Russian plane stranded in Canada racks up $100,000 airport parking fee

Airport parking charges can typically really feel steep, However one plane’s present invoice may make even essentially the most hardened traveller’s eyes water.

An enormous cargo airplane caught at a Canadian airport has presently racked up parking charges of greater than C$100,000 (£64,000).

The Antonov AN-124 jet, owned by Volga-Dneper and registered as RA-82078, has been stranded at Toronto’s Pearson Worldwide Airport since 27 February.

In a case of “improper place, improper time”, the plane occurred to be on the airport after delivering a cargo of fast Covid assessments when Canada launched a ban on all Russian-owned or registered planes utilizing its airspace.

It meant the airplane was prohibited from taking off once more, as that will contain routinely passing by Canadian airspace.

Since then, the jet has been issued a parking effective of $C1065.60 (£678) every day. It has now been caught for round 100 days.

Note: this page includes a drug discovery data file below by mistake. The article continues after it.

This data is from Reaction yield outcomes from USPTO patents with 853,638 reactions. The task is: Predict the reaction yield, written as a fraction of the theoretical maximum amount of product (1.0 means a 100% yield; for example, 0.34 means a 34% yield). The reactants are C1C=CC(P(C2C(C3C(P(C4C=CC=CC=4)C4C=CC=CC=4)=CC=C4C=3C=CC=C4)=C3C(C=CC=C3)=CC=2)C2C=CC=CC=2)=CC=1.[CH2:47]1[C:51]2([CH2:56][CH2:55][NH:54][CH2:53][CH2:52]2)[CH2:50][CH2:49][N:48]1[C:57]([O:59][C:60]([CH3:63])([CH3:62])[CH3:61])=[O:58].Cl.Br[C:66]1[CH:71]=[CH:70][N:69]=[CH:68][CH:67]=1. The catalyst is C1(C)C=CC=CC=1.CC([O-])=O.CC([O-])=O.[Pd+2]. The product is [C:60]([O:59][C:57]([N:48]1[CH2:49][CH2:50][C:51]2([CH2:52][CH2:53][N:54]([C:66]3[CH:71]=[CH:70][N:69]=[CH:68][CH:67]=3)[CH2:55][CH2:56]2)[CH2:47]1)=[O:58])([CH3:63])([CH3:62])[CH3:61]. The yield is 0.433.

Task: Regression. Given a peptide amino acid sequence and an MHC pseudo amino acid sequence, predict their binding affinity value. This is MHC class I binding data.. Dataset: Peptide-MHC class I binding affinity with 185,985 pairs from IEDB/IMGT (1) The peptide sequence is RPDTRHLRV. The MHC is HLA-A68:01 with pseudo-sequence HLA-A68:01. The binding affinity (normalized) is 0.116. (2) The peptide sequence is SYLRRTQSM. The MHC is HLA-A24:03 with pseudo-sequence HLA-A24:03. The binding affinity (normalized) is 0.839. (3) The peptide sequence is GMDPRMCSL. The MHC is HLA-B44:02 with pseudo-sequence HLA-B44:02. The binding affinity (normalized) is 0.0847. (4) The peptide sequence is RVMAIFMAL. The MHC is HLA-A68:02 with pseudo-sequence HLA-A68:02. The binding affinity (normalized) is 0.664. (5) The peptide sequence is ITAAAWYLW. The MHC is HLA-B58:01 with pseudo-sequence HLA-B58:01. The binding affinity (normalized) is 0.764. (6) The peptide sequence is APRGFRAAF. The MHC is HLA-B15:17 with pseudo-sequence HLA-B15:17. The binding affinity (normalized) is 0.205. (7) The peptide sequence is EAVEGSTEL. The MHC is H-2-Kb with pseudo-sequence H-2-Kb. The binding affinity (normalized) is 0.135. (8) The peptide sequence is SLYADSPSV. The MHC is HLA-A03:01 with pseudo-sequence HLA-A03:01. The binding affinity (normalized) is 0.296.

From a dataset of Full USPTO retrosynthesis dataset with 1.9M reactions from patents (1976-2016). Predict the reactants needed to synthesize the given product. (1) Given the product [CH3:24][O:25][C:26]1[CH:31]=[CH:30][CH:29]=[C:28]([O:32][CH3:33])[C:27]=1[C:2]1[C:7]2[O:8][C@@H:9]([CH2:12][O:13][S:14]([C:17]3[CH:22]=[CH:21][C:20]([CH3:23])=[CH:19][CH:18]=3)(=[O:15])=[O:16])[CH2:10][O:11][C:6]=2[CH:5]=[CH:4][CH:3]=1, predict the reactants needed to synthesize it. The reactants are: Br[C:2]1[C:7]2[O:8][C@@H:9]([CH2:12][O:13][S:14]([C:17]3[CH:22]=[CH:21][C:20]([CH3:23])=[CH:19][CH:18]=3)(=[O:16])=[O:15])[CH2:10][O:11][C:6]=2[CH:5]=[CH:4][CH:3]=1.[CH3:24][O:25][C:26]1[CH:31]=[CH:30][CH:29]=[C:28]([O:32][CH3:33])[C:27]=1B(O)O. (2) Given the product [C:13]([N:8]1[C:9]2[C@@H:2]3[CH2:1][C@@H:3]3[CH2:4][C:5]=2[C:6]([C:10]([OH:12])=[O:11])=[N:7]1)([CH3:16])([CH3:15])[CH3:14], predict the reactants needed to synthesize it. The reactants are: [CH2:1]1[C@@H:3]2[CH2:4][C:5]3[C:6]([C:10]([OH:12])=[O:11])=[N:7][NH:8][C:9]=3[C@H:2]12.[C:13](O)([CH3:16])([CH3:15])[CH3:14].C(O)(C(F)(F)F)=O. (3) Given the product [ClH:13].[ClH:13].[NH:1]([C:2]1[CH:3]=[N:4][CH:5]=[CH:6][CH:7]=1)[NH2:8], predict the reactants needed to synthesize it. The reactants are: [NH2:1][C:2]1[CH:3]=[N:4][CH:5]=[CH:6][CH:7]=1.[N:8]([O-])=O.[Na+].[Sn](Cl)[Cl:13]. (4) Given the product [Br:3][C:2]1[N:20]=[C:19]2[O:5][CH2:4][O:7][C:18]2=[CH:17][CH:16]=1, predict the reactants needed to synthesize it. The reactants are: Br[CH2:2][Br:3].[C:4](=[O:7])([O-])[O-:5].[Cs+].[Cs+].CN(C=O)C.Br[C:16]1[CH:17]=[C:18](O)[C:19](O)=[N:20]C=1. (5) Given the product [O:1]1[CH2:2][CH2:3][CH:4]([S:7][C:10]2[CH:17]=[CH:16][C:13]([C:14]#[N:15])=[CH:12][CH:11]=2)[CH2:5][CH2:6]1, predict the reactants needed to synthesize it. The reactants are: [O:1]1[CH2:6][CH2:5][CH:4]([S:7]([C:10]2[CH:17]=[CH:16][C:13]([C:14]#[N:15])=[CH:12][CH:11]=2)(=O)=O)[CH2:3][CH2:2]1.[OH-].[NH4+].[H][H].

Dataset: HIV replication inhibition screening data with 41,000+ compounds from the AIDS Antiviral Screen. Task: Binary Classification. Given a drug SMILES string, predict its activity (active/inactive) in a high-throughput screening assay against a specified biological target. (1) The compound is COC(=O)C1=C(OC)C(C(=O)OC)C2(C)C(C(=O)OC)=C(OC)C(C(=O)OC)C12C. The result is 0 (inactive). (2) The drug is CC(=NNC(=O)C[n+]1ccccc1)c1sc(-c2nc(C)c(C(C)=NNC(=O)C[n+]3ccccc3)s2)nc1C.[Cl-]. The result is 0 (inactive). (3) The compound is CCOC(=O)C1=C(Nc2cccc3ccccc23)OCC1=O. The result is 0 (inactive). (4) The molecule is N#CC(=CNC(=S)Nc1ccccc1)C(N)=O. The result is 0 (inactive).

“The plane is unable to depart in Canadian territorial airspace as it will be in violation of the NOTAM [Notice to Airmen],” a Transport Canada spokesperson advised CBC.

“The latter stays in place, and there are not any plans to make revisions or change it presently.”

Widespread airspace bans of Russian plane have been launched following the nation’s invasion of Ukraine.

Russia retaliated by banning different nations’ planes in response, resulting in some uncommon flight paths.

Having quickly pressed pause on its Tokyo-Helsinki route throughout the battle, Finnair resumed the hyperlink on 9 March – however flights turned 4 hours longer to keep away from Russian airspace.

Pressured to fly both north or south of Russia, relying on wind, the flight now takes round 13 hours.

“Japan is certainly one of our most vital markets, and we need to proceed providing protected and dependable connections between Helsinki and Tokyo,” mentioned Finnair’s chief industrial officer, Ole Orvér, of the choice to create a brand new flight path.

“Japan can also be an vital cargo market, and air connections are wanted to maintain cargo shifting.”

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